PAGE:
CPAC: Is Carly Fiorina the GOP's Anti-Hillary?


(Photo By Bill Clark/CQ Roll Call) (CQ Roll Call via AP Images)

Carly Fiorina, former CEO of Hewlett-Packard, speaks at CPAC in National Harbor, Maryland, on February 26, 2015.

Carly Fiorina is almost certainly running for president.

At first glance, Fiorina doesn’t seem like much of a 2016 presidential contender. Despite that, organizers of the Conservative Political Action Conference gave her a desirable speaking slot on February 26, the conference's opening day—just after New Jersey Governor Chris Christie and before right-wing favorite Ted Cruz.

If elected, the former CEO of Hewlett-Packard would not only be the first woman president; she’d be the first  not to have held an elected post. She lost her only political race—by double digits—to incumbent Democrat Barbara Boxer in a 2010 U.S. Senate race. Her only other politics foray was as a surrogate for John McCain’s presidential bid in 2008. In a series of faux pas, she embarrassed the Republican nominee.

As the first female CEO of a Fortune 50 company, Fiorina was a pioneer for women in executive positions—something that she constantly touts. But her tenure as CEO was not without controversy—she had a reputation for firing those who did not agree with her and she presided over massive layoffs. In 2005, HP forced her to  resign. That day, the company's stock price rose 7 percent.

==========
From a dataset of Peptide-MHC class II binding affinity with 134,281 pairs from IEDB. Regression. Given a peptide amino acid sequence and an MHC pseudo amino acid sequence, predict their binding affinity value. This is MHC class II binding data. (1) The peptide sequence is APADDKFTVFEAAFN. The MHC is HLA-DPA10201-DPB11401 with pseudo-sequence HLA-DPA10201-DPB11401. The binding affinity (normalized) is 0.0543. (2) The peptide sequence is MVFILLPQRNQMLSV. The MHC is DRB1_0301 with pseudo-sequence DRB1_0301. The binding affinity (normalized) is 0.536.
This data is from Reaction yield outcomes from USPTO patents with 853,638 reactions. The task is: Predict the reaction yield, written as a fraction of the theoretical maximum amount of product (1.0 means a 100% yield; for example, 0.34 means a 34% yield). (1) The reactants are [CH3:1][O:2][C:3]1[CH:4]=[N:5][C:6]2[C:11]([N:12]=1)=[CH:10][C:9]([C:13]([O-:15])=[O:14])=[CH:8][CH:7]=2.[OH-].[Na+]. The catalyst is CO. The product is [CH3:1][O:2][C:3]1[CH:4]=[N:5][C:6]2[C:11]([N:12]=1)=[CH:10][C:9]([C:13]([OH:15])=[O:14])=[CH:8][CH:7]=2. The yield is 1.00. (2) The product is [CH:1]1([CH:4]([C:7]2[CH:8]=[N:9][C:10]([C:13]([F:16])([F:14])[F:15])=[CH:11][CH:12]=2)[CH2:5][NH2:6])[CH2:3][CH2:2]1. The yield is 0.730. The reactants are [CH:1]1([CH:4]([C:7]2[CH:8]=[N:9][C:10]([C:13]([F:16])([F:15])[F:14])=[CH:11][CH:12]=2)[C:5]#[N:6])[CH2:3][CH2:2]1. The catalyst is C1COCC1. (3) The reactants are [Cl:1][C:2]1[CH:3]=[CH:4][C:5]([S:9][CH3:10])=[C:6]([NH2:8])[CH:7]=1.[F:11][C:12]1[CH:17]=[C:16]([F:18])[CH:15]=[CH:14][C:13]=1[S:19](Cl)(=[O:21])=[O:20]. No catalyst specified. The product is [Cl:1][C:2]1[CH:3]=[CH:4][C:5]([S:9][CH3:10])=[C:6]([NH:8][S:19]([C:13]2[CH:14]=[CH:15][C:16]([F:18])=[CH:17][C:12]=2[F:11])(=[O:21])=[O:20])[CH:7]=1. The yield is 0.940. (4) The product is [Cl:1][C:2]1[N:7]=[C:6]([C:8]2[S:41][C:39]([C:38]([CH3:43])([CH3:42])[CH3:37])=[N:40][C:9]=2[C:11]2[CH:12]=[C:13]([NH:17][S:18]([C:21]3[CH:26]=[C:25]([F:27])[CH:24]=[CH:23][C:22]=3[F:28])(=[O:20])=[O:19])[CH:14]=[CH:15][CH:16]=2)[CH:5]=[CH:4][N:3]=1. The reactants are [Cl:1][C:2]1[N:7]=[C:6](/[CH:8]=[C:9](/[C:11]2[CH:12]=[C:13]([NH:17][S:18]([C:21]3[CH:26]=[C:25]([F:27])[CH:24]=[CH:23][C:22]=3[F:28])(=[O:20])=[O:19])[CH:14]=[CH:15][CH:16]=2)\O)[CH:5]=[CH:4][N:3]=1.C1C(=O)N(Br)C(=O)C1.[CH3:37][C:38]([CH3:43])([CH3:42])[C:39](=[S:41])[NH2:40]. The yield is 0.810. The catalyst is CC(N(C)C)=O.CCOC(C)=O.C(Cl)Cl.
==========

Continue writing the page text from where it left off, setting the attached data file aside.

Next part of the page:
So what do the organizers of CPAC see in her?

As Fiorina takes the stage, Pharrell’s “Happy” blares from the public address system. She stands at the podium, the bright blue of her skirt suit popping against the red velvet curtains behind her, and a red screen showing a map of the United States—all 50 states in red. Two massive screens on either side of the stage show a close-up of her standing at the podium. Her blonde hair is cut into a bob, and you can’t help but think of Hillary Clinton.

“When I was a little girl,” she begins, “my mother in Sunday school gave me a plaque that read what you are is God’s gift to you, what you make of yourself is your gift to God.”

It’s the foundation of her speech. As Fioria tells an abbreviated story of her upbringing, she explains that she was “fortunate enough” to go to Stanford University, but that after a year of law school, she quit and became a secretary at a small real estate firm.

“I know it’s only in this country that a young woman can go from secretary to CEO,” Fiorina said.